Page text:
The digital world offers us many advantages, but if we yield to that world too completely we may lose the privacy we need to develop a self. Activities that require time and careful attention, like serious reading, are at risk; we read less and skim more as the Internet occupies more of our lives. And there’s a link between selfhood and reading slowly, rather than scanning for quick information, as the Web encourages us to do. Recent work in sociology and psychology suggests that reading books, a private experience, is an important aspect of coming to know who we are.


Zach Galifianakis’ ‘Hangover’ ends, but the comedic party keeps rolling

(GIFs courtesy clarence-odbody)

Zach Galifianakis warned Brian Williams that viewers would turn off a long interview piece with the actor if it aired on “Rock Center.” But after watching several candid minutes with the comedian and “Hangover” star on Friday night, it was hard not to be left wanting more.

See the full interview.

I’m quite concerned that in the future someone might not know what author they’re reading. You see that with music. You would think in the information age it would be the easiest thing to know what you’re listening to. That you could look up instantly the music upon hearing it so you know what you’re listening to, but in truth it’s hard to get to those services.

I was in a cafe this morning where I heard some stuff I was interested in, and nobody could figure out. It was Spotify or one of these … so they knew what stream they were getting, but they didn’t know what music it was. Then it changed to other music, and they didn’t know what that was. And I tried to use one of the services that determines what music you’re listening to, but it was a noisy place and that didn’t work. So what’s supposed to be an open information system serves to obscure the source of the musician. It serves as a closed information system. It actually loses the information.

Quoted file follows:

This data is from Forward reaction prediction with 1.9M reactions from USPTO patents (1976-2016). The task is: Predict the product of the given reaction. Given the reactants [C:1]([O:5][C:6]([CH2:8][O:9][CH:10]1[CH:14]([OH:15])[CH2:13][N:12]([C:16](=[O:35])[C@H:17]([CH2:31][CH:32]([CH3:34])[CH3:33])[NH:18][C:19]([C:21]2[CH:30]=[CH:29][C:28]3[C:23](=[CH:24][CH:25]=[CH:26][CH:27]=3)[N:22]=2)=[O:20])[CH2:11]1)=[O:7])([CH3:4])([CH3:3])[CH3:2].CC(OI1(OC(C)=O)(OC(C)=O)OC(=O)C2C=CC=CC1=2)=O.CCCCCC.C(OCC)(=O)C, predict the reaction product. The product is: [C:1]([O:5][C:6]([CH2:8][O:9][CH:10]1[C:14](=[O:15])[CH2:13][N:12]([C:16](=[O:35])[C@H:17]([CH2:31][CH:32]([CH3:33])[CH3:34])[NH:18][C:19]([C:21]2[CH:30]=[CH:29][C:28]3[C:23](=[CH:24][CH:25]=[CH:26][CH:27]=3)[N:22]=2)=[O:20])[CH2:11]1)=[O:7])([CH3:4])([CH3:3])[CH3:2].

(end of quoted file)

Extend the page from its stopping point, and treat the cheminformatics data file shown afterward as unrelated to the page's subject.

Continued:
So in practice you don’t know who the musician is. And I think that’s what could happen with writers. And this is what we celebrate in Wikipedia is pretending that there’s some absolute truth that can be spoken that people can approximate and that the speaker doesn’t matter. And if we start to see that with books in general – and I say if – if you look at the approach that Google has taken to the Google library project, they do have the tendency to want to move things together. You see the thing decontextualized.

Jaron Lanier in interview with Salon
I think the radio will change-– and the sooner the better. Because no matter what way you look at it, the most pleasurable experiences you ever have is when something’s played to you you don’t know. Like going round to a friend’s house and they’ll stick a tune on you. Or going into a store when I was a kid and the new Smiths record’s come out and I’m going up to the guy-– and he’s really cool, the indie store in town-– and just talking to him about music for 20 minutes.
Thom Yorke talks to Alec Baldwin (!) about music discovery and so much more in this great interview from Baldwin’s “Here’s the Thing” radio show. (via pitchfork)